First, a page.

How can insights from big data be used to improve understanding of the lived realities of women and girls?
In September 2017, Data2X awarded grants to ten research projects through the Big Data and Gender Challenge. These projects were selected from a pool of over 125 proposals. They represented 29 researchers, from 20 institutions, across 8 countries, but they all had one common goal: to apply big data innovations to fill gender data gaps and improve understanding on key aspects of girls’ and women’s lives.
The “Big Data and Gender Brief Series” includes briefs summarizing the main findings and implications of each of the projects funded through the Big Data and Gender Challenge. New briefs will be added throughout the months of September and October.
- Gender Gaps in Urban Mobility by The GovLab, UNICEF, Universidad Del Desarrollo, Telefónica R&D Center, ISI Foundation, and University of Bologna
Using mobile phone records, this project examines the gendered aspects of mobility in Chile, and concludes that this data can help policymakers design more gender-inclusive urban transport systems. Read this brief.
- Educational Inequality and Mobile Phone Data by Muhammad Raza Khan, UC Berkeley School of Information
This project examines how mobile phone data can highlight gendered educational inequalities by predicting net primary enrollment rates of children in Pakistan, which can help redirect policy attention towards areas with persistent gender inequalities in education. Read this brief.
- Mobile Money & Gender in Uganda by Dalberg Data Insights
Using sex-disaggregated mobile phone data, this project examines gender-related differences in mobile phone access and usage with the goal of directing policy attention toward alleviating the economic and social constraints women face. Read this brief.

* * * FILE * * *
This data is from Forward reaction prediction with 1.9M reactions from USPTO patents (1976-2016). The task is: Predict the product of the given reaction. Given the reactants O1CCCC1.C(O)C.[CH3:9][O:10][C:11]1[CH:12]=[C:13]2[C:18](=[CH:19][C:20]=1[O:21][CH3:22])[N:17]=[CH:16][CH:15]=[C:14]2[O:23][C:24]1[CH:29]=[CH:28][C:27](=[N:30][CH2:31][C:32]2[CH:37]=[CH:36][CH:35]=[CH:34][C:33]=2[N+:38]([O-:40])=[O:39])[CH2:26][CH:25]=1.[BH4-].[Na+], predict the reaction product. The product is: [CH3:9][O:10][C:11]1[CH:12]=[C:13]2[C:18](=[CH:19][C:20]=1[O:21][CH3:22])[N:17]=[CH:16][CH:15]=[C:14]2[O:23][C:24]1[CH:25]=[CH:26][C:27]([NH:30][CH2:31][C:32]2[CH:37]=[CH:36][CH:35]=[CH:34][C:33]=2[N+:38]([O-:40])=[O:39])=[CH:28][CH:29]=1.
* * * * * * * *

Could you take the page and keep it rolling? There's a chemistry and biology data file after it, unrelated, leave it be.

- Street Harassment and Women’s Educational Choices: A Geospatial Analysis by Girija Borker, World Bank/Brown University (PhD)
Using data from student surveys, Google Maps, and mobile applications, this project looks at how safety concerns influence educational choices among women and finds that policies to increase safety of travel routes can have major impact on reducing gender gaps in school quality, transport costs, and commute time. Read this brief.
- Women and the Digital Gig Economy in South Africa by Emma Samman and Abigail Hunt, Overseas Development Institute
This project analyzes data to understand women’s involvement in gig work in South Africa, finding that there is a strong need for policymakers and companies to improve economic security, support unpaid childcare, give workers more flexibility over schedules, and ensure worker safety to make the gig economy work for marginalized people. Read this brief.
- Using Facebook and Google Advertising Data to Measure the Gender Digital Divide by Ridhi Kashyap (University of Oxford), Ingmar Weber (Qatar Computing Research Institute), Masoomali Fatehkia (Qatar Computing Research Institute), Ian Knowles (University of Oxford), and Reham Al Tamime (University of Southampton)
This project demonstrates that data from Facebook and Google’s online advertising platforms can help fill the global gender digital divide data gap, especially when combined with offline gender and economic indicators, and finds that this data could be used to inform policies to target digital gender inequalities and improved access to technology. Read this brief.
- Mining the Web for Insights on Violence Against Women by Jihad Zahir, Hajar Mousannif, et al., Cadi Ayyad University
This project demonstrates that data from social media platforms can be used to fill the gap in analyzing attitudes and social norms around gender-based violence (GBV) that are often hard-to-measure due to cost, time, and bias constraints. The ability to measure attitudes around GBV using this data has long-term implications for creating effective interventions to eliminate violence against women. Read this brief.
- Towards High-Resolution Sex-Disaggregated Dynamic Mapping by Flowminder Foundation
This project finds that combining traditional survey data sources with digital data (including geolocated survey data, satellite imagery, and mobile phone data) can provide a more detailed understanding of women’s and girls’ lives which can be used for informing resource allocation and more generally monitoring progress toward the SDGs. Read this brief.